PHNOM PENH, Cambodia — The United States expressed disappointment Wednesday that Cambodia is tearing down a U.S.-funded building used for a maritime security program, and voiced concern that the action may be linked to the possible use of a Cambodian naval base by China’s military.
“Such a military presence would negatively impact the U.S.-Cambodia bilateral relationship and be disruptive and destabilizing to the Indo-Pacific region,” the U.S. State Department said in a statement distributed Wednesday by the U.S. Embassy in Phnom Penh.
Controversy over the Ream Naval Base on the Gulf of Thailand erupted more than a year ago, when The Wall Street Journal reported that an early draft of a reputed agreement seen by U.S. officials would allow China 30-year use of the base, where it would be able to post military personnel, store weapons and berth warships.
The State Department said the U.S. hopes Cambodian Prime Minister Hun Sen will accept Washington’s offer of a dialogue to discuss how the United States “can support infrastructure at Ream that would benefit an independent Cambodia and all nations supportive of a free and open Indo-Pacific.”
Washington and Beijing are contending for influence in Southeast Asia. China is Cambodia’s closest political ally and main source of economic support, through aid and investment. Relations between Cambodia and the United States are rocky because of Washington’s criticisms of Hun Sen’s government for being undemocratic.
Concerns about China’s intentions for the area were heightened by a deal that gave a Chinese company control over a large part of the coastline, and construction of an airport on its land that appeared to be designed to accommodate military as well as civilian aircraft.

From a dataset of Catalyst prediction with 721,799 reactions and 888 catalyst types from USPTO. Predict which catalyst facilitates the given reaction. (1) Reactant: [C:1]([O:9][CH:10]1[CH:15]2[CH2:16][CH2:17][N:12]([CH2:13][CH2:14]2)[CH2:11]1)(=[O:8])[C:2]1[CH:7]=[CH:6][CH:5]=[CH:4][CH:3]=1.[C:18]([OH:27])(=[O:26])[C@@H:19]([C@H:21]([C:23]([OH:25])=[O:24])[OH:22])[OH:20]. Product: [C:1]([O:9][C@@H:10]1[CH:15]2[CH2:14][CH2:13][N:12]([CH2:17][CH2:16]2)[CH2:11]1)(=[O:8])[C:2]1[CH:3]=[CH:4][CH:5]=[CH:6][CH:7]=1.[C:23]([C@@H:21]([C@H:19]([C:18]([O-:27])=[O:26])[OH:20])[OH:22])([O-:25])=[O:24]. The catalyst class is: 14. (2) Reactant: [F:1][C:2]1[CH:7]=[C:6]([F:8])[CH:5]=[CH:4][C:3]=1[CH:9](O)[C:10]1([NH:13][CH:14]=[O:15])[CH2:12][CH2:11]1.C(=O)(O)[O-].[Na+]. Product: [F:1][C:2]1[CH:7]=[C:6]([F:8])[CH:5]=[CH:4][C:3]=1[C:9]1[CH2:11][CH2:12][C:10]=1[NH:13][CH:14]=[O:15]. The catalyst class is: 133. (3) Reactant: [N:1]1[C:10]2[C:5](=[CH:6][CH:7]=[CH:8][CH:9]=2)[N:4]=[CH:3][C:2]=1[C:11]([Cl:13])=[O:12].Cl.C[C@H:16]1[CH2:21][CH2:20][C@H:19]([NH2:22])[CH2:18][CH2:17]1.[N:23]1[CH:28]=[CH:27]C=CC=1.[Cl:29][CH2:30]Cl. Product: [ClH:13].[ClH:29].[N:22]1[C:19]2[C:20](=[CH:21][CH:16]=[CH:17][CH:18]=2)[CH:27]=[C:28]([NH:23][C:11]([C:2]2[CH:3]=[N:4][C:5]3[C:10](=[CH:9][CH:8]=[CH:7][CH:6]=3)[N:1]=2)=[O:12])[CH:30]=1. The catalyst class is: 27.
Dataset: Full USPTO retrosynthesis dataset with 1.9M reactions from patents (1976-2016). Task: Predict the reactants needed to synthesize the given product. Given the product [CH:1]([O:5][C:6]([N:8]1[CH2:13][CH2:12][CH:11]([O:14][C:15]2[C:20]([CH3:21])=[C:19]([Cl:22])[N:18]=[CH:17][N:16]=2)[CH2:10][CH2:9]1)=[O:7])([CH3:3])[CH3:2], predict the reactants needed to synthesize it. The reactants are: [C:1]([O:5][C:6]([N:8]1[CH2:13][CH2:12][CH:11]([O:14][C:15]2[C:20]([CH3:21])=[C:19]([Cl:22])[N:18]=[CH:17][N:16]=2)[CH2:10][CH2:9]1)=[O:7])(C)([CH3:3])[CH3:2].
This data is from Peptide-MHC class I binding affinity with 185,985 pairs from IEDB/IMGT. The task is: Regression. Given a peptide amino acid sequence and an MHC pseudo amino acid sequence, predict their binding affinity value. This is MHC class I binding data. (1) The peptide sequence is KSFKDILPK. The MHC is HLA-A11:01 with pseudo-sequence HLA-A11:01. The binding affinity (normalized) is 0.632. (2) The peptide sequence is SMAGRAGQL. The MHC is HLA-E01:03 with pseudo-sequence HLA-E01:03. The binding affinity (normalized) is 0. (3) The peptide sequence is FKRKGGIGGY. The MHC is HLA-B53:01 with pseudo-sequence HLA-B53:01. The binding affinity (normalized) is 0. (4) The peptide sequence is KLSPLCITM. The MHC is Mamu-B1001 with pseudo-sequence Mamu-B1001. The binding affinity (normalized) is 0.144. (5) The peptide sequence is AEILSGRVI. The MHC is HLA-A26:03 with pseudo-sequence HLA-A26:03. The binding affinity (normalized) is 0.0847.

Hun Sen in June last year responded that China has not been given exclusive rights to use the base, while also saying that warships from all nations, including the United States, are welcome to dock there. He pointed out that Cambodia’s Constitution does not allow foreign military bases to be established on its soil.
However, the issue was resurrected last week with new reports in Western media about satellite photos showing the demolished facility.
Cambodia on Tuesday issued a statement saying that the demolition of the 7-year-old Tactical Command Headquarters at the Ream base and its relocation in a new building elsewhere was a planned upgrade because the existing facility was too small and lacked docking facilities, with limited capacity for training and other activities. It said the new facility would involve no change in function or relationships with foreign partners.
Hun Sen on Wednesday addressed the controversy again. Speaking at a ceremony opening an amusement park, he denied that Cambodia was allowing China to establish a base on its territory. He said that to clarify the issue, he has ordered the state television to rebroadcast, with English subtitles, his speech last year denying that China was being allowed to set up a base.
He also said he had ordered the Foreign Ministry to send an official diplomatic note to all foreign embassies in Cambodia to let them know his government’s position.
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